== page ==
Newspaper reporters work in an industry where professional development is a new notebook. Hit over the head long enough with phrases such as "shared best practice" and "performance management", we begin to wonder why on earth teachers need all this.
"The pace of educational change has been huge," says Adams. "Just keeping up to date with your subject and with educational assessment requires time out of the classroom. Teachers also need training in how to use the enormous amount of data now available about pupils. They need to learn how to work effectively with classroom assistants too. The culture of many pupils is at odds with the culture of schools, so we need well-qualified teachers who are flexible enough to understand that learning is a complicated and individual process."
There's a tension, of course, between what development a school needs its staff to have and an individual teacher's career plan. There's also a strain on the number of hours in the day, something made worse by the teacher losses of the 1990s, but Adams feels professional development is too important not to be resourced properly.
"Yes, it all takes time and people. The cuts of the 1990s resulted in a culture where there are very few supernumerary staff and little time to reflect and refresh. Generally speaking, there should be no problem in primary schools now because the birthrate has dropped and there is no primary-teacher shortage.
"Finding hours in a secondary school with shortages of subject teachers is much harder, but the fact is that it's a chicken and egg situation. Without proper professional development we won't attract secondary teachers and we won't keep them.
"Of course, now all the money is to be allocated to the schools instead of coming earmarked from the Standards Fund, there's going to be a seismic shift which will need smart and constructive thinking to make sure that enough is spent on professional development.
"Part of my vision is to have direct contact with the CPD (training) co-ordinator in every school, so there's a GTC presence in every staffroom.
Eventually we'll build that. We do believe that every headteacher should have a statutory responsibility to ensure staff development. We advised the School Teachers' Review Body on that before and our advice wasn't accepted.
We'll be pressing again in the light of budgetary changes. Everyone should share the cheque."
The council has been networking madly since its birth. Adams has travelled the country; pilot projects have been set up; letters written to every teacher; regional roadshows have been held. But Adams knows that not everyone is convinced.
"This has to be a long-term project. The teaching profession has had so much change imposed upon it that there's a tendency for people to say that anything beyond teaching the lesson is an imposition.
"Development portfolios are a case in point. Every teacher should have a portfolio of development which records what they have done, whether it's courses or in-school observation. And that portfolio should be accredited, perhaps by peer evaluation.
"Some schools have grasped this as a way of offering appraisal and mentoring. Others, I'm afraid, see it as a burden. It can help restore schools' confidence in developing their own effective system of performance management. We need every school finding it burdensome to learn from one finding it liberating."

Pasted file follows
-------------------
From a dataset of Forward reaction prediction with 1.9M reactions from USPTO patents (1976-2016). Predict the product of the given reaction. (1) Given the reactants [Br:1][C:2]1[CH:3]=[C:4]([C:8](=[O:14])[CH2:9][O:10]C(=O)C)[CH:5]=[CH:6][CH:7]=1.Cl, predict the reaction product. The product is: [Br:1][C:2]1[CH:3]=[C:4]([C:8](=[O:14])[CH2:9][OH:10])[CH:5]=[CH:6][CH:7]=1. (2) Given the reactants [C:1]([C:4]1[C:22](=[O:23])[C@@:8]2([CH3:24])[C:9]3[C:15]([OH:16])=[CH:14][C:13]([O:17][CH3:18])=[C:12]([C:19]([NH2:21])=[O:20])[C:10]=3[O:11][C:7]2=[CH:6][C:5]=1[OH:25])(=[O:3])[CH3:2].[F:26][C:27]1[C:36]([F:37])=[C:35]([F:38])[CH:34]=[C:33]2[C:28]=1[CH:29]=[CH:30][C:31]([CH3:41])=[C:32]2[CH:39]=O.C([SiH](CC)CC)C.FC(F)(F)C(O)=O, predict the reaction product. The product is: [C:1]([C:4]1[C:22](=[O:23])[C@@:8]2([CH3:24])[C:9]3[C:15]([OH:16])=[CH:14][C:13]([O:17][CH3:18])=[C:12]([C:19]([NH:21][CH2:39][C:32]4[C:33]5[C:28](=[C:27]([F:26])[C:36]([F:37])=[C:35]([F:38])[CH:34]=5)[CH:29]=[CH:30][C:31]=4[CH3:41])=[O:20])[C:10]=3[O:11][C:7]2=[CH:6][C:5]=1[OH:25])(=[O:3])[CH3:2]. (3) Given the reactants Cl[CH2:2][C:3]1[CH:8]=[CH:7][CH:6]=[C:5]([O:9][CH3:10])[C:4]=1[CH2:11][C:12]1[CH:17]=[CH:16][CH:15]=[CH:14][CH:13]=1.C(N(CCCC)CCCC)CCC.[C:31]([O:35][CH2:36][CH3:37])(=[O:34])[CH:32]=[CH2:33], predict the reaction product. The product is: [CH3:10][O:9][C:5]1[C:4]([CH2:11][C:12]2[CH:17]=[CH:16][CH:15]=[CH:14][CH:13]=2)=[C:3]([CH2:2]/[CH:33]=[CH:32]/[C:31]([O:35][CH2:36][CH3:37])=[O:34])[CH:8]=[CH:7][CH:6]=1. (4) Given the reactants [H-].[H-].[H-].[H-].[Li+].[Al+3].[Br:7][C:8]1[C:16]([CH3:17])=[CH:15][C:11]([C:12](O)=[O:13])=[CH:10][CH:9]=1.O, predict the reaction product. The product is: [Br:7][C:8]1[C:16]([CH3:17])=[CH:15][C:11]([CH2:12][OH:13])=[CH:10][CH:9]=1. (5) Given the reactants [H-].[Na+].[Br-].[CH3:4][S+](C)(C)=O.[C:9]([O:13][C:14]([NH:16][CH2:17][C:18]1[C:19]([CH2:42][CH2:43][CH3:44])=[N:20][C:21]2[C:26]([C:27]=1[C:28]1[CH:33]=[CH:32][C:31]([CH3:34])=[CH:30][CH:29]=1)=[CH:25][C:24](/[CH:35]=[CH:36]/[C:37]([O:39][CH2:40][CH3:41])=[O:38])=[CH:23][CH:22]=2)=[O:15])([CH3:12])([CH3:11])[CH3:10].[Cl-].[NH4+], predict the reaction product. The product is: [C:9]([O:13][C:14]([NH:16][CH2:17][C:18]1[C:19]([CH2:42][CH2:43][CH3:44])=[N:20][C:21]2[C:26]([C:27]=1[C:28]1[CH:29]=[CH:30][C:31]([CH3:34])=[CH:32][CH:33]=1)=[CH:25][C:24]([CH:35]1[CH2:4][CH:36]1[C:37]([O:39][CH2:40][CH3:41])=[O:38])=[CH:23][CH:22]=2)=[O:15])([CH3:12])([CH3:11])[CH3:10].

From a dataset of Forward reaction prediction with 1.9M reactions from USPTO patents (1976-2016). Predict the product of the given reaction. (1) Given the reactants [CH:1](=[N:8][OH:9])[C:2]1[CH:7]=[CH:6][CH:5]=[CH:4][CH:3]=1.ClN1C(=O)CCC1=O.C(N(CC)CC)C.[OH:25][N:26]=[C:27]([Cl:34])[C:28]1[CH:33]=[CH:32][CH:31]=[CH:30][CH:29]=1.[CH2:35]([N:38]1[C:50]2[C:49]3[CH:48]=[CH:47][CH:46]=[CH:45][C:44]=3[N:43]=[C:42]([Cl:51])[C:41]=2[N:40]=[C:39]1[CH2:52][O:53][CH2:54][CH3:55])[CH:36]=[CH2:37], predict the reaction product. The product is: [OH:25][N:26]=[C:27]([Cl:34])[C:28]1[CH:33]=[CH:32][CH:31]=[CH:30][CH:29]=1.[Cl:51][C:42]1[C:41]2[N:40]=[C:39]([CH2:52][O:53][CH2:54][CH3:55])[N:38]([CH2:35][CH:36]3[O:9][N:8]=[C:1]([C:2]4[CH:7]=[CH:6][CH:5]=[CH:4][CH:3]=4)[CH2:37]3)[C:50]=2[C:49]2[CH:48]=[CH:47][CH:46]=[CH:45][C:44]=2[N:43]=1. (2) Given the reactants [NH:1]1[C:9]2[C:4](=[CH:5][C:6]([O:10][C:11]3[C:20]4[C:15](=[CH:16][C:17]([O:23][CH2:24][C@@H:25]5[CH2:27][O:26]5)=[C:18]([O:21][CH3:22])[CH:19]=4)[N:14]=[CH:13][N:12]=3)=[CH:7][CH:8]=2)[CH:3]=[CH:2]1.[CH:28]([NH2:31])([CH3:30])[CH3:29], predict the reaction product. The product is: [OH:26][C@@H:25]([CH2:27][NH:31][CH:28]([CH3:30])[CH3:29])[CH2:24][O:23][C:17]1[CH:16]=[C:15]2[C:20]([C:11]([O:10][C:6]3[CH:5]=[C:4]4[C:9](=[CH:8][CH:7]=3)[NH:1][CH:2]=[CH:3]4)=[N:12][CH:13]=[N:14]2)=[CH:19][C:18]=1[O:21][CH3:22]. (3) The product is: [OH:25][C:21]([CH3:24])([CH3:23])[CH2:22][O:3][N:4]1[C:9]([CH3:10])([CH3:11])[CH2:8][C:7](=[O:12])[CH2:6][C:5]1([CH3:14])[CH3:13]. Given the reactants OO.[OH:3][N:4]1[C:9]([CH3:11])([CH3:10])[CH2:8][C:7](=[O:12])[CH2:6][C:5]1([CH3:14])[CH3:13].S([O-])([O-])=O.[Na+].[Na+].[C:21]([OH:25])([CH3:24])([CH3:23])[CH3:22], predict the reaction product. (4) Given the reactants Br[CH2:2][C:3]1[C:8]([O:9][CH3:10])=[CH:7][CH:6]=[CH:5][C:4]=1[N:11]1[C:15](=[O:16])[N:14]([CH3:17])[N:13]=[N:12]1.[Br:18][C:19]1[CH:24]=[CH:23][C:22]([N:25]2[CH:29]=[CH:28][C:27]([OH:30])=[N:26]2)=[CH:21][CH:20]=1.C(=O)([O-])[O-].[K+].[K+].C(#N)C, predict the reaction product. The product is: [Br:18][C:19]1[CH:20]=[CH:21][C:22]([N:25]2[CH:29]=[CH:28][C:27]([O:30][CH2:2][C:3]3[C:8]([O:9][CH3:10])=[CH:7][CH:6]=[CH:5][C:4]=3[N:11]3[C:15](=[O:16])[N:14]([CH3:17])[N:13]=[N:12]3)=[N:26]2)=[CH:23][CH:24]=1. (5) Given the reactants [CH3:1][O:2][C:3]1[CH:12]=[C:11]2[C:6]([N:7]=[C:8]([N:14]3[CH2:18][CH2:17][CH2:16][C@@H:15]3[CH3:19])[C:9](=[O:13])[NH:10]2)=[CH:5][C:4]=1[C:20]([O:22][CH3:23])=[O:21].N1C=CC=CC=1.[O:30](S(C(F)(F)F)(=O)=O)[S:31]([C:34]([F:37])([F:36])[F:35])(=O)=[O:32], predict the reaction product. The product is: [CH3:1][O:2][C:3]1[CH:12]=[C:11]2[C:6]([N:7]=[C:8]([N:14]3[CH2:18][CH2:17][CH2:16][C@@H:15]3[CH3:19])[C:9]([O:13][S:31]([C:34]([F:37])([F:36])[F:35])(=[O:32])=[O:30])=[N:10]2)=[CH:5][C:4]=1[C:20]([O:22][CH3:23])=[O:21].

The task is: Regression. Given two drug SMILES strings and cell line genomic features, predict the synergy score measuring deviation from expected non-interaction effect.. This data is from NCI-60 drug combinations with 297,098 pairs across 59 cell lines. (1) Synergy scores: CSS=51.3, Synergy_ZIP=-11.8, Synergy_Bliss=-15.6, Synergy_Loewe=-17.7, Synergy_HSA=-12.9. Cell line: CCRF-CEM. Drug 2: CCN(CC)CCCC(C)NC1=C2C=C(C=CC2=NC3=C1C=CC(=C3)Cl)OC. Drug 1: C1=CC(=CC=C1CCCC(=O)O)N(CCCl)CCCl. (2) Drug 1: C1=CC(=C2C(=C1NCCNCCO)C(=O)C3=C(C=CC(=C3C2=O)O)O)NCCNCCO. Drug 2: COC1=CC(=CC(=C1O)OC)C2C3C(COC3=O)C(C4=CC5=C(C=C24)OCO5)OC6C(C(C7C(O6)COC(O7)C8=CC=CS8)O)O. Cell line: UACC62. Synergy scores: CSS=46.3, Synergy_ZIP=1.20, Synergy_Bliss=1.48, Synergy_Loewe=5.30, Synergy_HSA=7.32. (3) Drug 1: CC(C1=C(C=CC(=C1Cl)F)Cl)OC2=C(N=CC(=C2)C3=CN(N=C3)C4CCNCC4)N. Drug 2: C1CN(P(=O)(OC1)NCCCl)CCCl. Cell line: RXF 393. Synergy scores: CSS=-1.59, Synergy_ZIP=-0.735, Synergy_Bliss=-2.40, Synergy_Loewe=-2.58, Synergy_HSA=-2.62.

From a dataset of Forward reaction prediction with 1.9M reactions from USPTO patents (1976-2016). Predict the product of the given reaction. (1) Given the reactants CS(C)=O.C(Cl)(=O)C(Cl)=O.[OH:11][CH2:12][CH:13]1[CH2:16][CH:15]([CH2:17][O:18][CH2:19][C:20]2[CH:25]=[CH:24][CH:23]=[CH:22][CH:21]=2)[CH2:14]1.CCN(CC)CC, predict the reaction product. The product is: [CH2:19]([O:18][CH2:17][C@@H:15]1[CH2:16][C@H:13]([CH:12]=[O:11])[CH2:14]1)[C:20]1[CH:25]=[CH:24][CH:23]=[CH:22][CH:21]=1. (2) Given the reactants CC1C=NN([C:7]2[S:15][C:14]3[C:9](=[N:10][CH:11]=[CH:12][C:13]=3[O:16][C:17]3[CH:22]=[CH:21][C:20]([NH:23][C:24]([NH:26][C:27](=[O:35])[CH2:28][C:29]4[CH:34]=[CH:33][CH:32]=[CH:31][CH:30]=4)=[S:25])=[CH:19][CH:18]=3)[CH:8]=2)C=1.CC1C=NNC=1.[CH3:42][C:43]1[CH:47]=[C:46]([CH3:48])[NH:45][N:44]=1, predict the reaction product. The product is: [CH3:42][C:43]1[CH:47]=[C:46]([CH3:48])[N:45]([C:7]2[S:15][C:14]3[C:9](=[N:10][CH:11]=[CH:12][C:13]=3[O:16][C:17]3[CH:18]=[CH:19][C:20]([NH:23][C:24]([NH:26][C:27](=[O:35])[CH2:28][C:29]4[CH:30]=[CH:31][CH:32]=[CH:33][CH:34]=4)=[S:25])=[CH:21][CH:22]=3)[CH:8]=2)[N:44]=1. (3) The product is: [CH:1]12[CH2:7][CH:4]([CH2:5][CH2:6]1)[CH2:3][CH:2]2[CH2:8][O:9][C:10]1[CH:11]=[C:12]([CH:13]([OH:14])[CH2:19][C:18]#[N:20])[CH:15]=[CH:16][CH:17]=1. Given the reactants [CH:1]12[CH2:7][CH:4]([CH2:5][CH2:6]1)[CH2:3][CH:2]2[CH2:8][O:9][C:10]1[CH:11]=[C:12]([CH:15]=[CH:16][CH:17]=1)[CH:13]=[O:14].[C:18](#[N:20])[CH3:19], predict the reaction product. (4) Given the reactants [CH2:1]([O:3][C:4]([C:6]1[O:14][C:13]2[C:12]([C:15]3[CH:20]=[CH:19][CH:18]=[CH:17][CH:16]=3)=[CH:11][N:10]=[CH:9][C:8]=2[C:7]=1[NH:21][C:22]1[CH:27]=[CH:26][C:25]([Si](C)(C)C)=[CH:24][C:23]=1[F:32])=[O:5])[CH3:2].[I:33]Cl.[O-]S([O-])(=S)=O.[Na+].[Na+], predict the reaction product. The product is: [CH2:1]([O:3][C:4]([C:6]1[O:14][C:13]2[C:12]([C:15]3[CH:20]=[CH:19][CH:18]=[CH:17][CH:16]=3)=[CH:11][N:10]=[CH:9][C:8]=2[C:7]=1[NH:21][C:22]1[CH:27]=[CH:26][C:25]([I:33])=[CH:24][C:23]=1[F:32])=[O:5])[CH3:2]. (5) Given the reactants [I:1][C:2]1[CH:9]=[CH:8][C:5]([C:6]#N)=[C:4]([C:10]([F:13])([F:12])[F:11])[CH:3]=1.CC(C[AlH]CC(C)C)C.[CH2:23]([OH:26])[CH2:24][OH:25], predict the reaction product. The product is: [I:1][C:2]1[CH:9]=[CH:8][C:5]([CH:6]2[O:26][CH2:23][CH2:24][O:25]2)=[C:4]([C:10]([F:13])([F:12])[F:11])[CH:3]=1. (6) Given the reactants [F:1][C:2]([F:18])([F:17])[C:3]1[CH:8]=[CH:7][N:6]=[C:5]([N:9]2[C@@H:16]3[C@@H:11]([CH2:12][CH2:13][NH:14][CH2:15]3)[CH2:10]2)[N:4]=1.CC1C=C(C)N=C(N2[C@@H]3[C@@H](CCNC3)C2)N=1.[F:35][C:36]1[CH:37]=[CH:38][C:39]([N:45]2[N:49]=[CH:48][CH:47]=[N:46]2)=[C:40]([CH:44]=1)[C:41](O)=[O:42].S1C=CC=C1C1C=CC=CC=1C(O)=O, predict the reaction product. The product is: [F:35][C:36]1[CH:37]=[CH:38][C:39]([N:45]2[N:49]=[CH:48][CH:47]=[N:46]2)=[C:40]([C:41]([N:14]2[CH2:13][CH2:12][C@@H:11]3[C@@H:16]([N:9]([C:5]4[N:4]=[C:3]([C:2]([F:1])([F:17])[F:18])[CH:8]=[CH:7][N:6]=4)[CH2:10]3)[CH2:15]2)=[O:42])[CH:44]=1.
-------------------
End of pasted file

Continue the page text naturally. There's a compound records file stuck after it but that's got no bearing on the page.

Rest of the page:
Schools are increasingly in charge of their budgets. There has been a devolution of control from the centre and the infant GTC has to fight to be seen as relevant. It is doing so not with directives or with big money: it is not that kind of animal. Its credibility depends on its success with the issue of professional development.
"We are not a provider," says Adams. "But we are a catalyst. We work alongside other agencies such as the National College for School Leadership, Ofsted and the Teacher Training Agency, as well as the teaching unions. The GTC isn't going it alone: we see ourselves as the yeast in a big pudding."
We will have to wait some time for the proof. Sooner than that, though, in 2004, the GTC will be 100 per cent funded by teachers. Carol Adams will then have full control. It will be interesting to watch her.
AN INTERFACE WITH THE CHALKFACE
* The General Teaching Council for England is an independent professional body set up in 2000 under the 1998 Teaching and Higher Education Act.
* Its governing council is chaired by John Beattie, a practising secondary teacher for more than 35 years, nominated by the Association of Teachers and Lecturers.
* The GTC has a programme of teacher discussion forums. It presents teachers' views to government, but as a statutory advisory body, it is answerable to members rather than to government.
* The Government is required to listen to statutory advisory bodies.
* The GTC is a regulator with powers of suspension and prohibition in cases of misconduct.
* The governing council has 64 members, including 44 practising teachers, 25 of them elected by the profession. There are nine nominees from the teacher unions and associations; 17 from other interest groups such as the commissions for racial equality, disability rights and equal opportunities; and 13 appointed by the Secretary of State.
* If you want to be a GTC council member (requiring a minimum of 20 days a year on GTC work) you will need a nominator, a seconder and five supporters.
* Details of how to stand in the 2004 elections will be published in a few months (www.gtce.org.uk). All GTC-registered teachers can vote for representatives of their school category.
* In 2004 the teacher membership fee will be pound;30. This year 10 per cent of GTC funding still comes from the Government.
Wales and Scotland have their own teaching councils